From the Editor’s Desk

Gary Foreman

Why and How to Keep a Close Eye on Your Credit Score

Hello to all my Frugal Friends!

I recently received an interesting question. Here it is:

“Why would my credit score go down when I have paid everything on time and, in most cases, early? I paid my grandson’s school tuition with a credit card ($7,000), paid it in full when the bill came, and then my credit score went from 820 to 780. I thought paying things off and on time would increase my score. I have no debt, paid off car, and always pay things immediately. What should I do to keep my score high? Thank you, L.”

L is right. Paying your bills on time and in full should help your credit score, not hurt it. Especially to the tune of 40 points. So something else is going on.

So something else must be going on. There are a number of factors that go into your credit score. You can read all about them in Managing Your Credit Score.

Based on L’s question, it doesn’t appear that she’s done anything that should hurt her score. So the next step would be to see if there’s something unusual going on.

I’d begin by checking my credit scores (something that we all should do once or twice a year). You’ll find contact information for the 3 credit counseling agencies here (midway through the article).

It’s possible that L will find an error. Approximately 1/4 of us have at least one big mistake on our credit report. This article on disputing and correcting credit report errors will help you set it right.

When she checks her reports, she might find that there are a number of new accounts listed. That could account for the score dropping. A bunch of new accounts is a sign of identity theft.

If L has been the victim of ID theft, she’ll want to read 5 Things to Do If Your Identity Is Stolen to Regain Control.

If she’s concerned about identity theft, she would want to put a ‘credit hold’ on her Social Security number. That would prevent anyone from gaining credit under her ID.

In any case, L’s score is still in the ‘excellent’ range. That’s the good news. But any time that our credit score drops 40 points in a short period of time, it’s wise to figure out what’s going one. Hopefully it’s something temporary and easily fixed.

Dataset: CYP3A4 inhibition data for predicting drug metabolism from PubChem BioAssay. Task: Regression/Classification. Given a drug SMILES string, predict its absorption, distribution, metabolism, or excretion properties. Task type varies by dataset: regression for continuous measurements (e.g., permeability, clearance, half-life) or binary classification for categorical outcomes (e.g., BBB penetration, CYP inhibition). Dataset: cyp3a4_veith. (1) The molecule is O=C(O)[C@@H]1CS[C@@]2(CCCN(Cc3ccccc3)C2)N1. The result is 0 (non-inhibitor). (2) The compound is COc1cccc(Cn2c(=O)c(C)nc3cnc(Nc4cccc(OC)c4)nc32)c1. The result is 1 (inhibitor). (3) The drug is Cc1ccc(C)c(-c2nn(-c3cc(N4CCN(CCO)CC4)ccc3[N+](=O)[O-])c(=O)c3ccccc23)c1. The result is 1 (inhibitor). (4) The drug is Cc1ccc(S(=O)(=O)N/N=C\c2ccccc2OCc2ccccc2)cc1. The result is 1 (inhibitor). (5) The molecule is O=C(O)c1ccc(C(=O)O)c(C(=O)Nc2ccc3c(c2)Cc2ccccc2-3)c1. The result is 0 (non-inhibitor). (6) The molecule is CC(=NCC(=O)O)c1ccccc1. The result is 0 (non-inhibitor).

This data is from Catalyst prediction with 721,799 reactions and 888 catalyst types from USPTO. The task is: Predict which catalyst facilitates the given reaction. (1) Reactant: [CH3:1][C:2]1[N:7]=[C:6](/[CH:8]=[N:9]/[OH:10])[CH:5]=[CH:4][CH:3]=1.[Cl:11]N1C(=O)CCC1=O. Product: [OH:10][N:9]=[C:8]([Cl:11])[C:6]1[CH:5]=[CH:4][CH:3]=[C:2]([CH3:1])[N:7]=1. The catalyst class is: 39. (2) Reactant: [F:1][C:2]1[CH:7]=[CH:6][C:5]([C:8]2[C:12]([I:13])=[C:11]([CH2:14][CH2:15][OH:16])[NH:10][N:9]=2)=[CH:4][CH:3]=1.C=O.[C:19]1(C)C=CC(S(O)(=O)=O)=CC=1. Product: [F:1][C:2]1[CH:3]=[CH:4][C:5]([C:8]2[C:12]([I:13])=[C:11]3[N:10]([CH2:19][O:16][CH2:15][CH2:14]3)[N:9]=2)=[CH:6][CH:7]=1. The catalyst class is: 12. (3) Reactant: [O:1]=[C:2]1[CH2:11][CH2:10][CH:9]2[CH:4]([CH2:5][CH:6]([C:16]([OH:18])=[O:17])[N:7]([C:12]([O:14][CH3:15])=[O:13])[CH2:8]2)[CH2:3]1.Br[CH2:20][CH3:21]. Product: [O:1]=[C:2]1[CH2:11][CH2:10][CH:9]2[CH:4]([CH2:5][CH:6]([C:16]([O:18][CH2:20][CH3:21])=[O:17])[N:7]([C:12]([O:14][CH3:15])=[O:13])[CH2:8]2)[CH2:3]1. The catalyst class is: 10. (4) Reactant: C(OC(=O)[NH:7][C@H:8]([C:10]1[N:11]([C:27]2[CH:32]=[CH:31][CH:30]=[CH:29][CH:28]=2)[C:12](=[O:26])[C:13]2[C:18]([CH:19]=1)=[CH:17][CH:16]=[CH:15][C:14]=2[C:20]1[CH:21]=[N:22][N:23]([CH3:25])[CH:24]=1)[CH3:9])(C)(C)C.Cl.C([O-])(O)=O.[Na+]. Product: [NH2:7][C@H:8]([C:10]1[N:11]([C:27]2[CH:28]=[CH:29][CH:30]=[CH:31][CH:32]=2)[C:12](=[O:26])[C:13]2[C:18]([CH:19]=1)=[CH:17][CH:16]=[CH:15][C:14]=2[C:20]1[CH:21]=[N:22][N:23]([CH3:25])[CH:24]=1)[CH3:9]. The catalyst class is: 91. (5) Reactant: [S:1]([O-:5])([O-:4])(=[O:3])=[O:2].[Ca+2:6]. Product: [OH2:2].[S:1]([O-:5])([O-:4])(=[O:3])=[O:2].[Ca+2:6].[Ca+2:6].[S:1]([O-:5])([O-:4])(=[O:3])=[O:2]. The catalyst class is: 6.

Keep on Stretching those Dollars!

For Everyone Who’s Been Hit Hard Financially This Past Year

Hello to all my Frugal Friends!

It was just yesterday that I was visiting with a friend while we smoked some pulled pork for a community outreach.

The conversation turned to the crazy home price increases of the last 2 years. I’ve lived through more than a few up and down cycles in real estate. Many seem more pronounced here in sunny Florida. When the current one will end is anybody’s guess.

I commented that you needed to be nearly 60 to remember the late 1970’s economy. Turns out that my friend was born in 1970 and was a pre-teen during that time. He had some recollection but was surprised when I told him that we were fortunate to get a 10.75% mortgage on our first house with a 30% down payment.

You don’t need to have a lot of perspective to realize that many people are struggling financially during 2020-21. Many jobs have been lost or greatly changed because of COVID.

Perhaps you’re one of those who have been hard hit financially this past year or so. You might find Living on a Tight Budget Simply and Successfully helpful.

In really tough times you’ll want to consider 9 Radical Cost Cutting Tips to Reduce the Tightest Budget. They’re challenging but could keep you from even worse financial challenges.